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How to make U.S. housing bust look ever worse

Deborah Baic/Deborah Baic/The Globe and Mail

Calculated Risk has a way of making the stunning decline in U.S. home prices look even worse. According to the S&P/Case Shiller index for January, released on Tuesday morning, the average home price is back to where it was in 2003.

But Calculated Risk decided to add inflation into the mix and found that in real terms, home prices are back to where they were in 1998, when using the National index. Other indexes weren't quite as bad: the Case-Shiller composite index of 20 cities is back to 2000 after inflation is factored in; the CoreLogic house price index is back to 1999.

"In real terms, all appreciation in the '00s – and more – is gone," the blogger said.

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Of course, what has already happened and what is about to happen are two totally different things. As I noted in my Market View video today, U.S. homebuilding stocks seem to be reflecting a far more upbeat future. The S&P 500 homebuilding index – which consists of DR Horton Inc., Lennar Corp. and PulteGroup Inc. – has risen nearly 36 per cent his year, and is up 113 per cent from its recent low in September.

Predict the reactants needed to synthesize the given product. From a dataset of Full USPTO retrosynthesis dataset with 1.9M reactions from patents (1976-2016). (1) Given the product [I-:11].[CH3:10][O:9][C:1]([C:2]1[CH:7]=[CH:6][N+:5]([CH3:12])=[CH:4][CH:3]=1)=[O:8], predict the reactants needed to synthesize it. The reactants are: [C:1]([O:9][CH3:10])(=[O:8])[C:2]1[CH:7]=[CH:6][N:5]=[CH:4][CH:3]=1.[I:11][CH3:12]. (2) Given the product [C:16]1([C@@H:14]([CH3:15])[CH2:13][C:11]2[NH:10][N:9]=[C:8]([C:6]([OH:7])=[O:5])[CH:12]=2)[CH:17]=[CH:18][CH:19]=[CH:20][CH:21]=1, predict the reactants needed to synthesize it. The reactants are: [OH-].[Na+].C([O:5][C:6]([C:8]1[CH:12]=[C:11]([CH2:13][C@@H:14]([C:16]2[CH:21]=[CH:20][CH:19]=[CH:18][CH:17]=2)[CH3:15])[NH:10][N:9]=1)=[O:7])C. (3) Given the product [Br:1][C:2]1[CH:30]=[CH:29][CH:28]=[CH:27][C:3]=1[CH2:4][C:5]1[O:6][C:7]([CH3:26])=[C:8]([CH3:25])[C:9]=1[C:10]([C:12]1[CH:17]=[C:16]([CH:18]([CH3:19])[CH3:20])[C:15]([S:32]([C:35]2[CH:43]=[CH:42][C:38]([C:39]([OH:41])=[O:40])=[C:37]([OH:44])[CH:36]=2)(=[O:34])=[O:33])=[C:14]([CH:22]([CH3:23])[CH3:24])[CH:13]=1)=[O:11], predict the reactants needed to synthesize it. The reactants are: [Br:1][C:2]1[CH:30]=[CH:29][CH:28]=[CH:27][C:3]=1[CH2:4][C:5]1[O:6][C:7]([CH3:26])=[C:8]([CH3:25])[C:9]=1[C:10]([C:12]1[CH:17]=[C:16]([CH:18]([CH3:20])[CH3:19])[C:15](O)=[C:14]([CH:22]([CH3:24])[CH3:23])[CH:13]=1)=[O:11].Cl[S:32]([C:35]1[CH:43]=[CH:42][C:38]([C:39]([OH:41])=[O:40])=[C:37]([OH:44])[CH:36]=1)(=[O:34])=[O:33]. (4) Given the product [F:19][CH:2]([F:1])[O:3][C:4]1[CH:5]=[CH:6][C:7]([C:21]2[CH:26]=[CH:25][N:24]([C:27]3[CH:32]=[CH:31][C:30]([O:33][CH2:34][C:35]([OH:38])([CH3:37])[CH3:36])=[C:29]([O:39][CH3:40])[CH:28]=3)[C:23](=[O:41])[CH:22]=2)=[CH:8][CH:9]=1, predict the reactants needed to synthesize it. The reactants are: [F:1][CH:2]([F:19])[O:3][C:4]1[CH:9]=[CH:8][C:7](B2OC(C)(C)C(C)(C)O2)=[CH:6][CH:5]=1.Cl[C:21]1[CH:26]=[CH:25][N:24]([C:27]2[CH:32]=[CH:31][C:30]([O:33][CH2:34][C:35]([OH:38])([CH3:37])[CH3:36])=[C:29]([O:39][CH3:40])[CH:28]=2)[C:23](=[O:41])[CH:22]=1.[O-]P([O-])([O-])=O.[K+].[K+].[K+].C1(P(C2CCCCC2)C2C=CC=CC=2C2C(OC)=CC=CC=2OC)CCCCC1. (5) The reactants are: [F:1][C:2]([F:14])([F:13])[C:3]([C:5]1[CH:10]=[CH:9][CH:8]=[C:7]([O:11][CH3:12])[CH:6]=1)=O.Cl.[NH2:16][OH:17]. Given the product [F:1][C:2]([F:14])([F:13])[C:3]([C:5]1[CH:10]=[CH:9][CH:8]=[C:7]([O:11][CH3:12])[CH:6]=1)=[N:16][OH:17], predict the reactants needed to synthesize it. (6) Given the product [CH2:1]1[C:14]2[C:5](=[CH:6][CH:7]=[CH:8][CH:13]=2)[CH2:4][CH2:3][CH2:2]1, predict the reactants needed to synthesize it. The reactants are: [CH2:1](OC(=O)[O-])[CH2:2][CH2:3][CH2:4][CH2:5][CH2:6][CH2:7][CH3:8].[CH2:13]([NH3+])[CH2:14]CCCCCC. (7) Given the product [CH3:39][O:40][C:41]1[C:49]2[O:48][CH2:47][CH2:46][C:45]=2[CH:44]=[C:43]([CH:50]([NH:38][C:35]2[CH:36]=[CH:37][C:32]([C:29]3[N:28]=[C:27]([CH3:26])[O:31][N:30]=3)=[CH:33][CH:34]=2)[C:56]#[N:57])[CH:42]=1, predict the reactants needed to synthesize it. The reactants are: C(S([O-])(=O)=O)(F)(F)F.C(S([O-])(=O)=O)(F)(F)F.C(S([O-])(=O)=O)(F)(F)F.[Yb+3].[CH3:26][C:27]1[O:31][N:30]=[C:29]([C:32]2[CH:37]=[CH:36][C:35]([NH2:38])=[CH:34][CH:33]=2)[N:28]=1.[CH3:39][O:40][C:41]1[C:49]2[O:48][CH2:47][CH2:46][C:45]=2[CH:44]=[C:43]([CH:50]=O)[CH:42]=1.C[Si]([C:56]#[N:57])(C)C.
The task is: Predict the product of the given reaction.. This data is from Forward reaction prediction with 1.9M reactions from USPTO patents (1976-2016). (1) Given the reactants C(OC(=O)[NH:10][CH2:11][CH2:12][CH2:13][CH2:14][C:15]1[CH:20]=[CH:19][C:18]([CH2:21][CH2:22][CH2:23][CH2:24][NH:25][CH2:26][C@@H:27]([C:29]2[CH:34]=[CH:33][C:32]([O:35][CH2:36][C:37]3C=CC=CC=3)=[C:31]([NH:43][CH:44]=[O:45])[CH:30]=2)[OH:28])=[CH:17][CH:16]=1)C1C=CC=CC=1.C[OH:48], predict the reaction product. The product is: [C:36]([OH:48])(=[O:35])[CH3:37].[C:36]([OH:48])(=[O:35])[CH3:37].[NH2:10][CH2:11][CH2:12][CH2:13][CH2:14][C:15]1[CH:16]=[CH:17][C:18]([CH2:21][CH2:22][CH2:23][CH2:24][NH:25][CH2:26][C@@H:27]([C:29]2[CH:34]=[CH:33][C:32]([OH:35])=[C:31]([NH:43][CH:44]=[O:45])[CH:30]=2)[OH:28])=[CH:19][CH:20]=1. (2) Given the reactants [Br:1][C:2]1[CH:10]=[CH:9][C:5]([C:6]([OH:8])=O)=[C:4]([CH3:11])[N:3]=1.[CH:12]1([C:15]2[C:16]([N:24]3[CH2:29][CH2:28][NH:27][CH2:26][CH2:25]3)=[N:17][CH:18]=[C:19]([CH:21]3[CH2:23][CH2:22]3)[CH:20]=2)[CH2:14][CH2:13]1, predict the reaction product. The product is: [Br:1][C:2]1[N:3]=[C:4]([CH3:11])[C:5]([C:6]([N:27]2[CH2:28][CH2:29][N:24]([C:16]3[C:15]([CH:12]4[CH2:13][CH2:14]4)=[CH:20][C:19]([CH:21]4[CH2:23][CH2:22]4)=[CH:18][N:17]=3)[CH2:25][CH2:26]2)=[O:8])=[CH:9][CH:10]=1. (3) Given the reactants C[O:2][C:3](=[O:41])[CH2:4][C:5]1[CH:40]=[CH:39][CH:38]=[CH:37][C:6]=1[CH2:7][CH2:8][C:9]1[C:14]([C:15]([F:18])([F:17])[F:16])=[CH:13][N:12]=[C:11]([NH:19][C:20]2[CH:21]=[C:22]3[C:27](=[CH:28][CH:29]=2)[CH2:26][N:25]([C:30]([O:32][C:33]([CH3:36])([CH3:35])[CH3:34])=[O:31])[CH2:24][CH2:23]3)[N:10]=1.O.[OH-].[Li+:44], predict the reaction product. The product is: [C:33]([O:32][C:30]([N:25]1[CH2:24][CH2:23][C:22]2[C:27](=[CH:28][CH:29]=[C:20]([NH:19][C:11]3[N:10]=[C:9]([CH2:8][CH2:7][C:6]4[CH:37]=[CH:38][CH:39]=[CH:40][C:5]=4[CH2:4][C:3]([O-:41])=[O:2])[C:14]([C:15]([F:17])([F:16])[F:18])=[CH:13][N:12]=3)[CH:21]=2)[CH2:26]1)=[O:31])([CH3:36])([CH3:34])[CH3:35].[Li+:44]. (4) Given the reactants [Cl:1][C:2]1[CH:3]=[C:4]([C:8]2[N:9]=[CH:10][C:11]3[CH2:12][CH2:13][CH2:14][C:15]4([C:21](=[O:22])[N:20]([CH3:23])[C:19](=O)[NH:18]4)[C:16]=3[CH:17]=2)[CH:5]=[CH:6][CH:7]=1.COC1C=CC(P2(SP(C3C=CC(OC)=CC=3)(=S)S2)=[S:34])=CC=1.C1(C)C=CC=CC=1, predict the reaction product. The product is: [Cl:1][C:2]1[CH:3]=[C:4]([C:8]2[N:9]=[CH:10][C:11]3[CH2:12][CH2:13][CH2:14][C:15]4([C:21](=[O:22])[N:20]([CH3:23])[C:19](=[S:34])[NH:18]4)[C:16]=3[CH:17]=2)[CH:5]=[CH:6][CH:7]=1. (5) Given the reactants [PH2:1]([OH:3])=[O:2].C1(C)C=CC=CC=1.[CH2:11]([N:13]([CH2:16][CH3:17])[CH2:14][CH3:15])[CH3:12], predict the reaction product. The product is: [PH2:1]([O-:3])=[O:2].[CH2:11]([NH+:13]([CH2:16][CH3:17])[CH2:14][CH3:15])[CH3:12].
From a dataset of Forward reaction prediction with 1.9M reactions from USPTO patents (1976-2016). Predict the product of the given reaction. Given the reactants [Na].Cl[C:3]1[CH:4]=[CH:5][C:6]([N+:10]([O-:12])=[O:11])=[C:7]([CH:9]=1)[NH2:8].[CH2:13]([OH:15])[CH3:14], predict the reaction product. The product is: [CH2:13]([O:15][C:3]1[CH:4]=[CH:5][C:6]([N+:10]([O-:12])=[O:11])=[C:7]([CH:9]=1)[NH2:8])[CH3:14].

Part of Tuesday's gain might be coming from strong quarterly results from Lennar, whose earnings topped analysts' estimates. The company also reported a 33 per cent gain in new home orders.

But some economists also took a sunnier view on the S&P/Case Shiller home price index. Prices fell 3.8 per cent over last year and fell 0.8 per cent from December on a seasonally unadjusted basis. But on a seasonally adjusted basis, home prices were flat in January over December. Warm weather? Maybe, but some observers were more hopeful than that.

Capital Economics: "The stabilisation in Case-Shiller house prices in January adds to other evidence that the housing market is on the mend. We expect that 2012 will go down in history as the year that the most severe house price crash on record ended."

High Frequency Economics: "A sustained recovery in home prices is still a long way off, but stabilization is an essential first step, not least because no-one wants to borrow money to buy a depreciating asset. When prices stabilize, having been falling, the implied real mortgage rate falls, prompting increased sales. This could, therefore, be the start of a virtuous circle."

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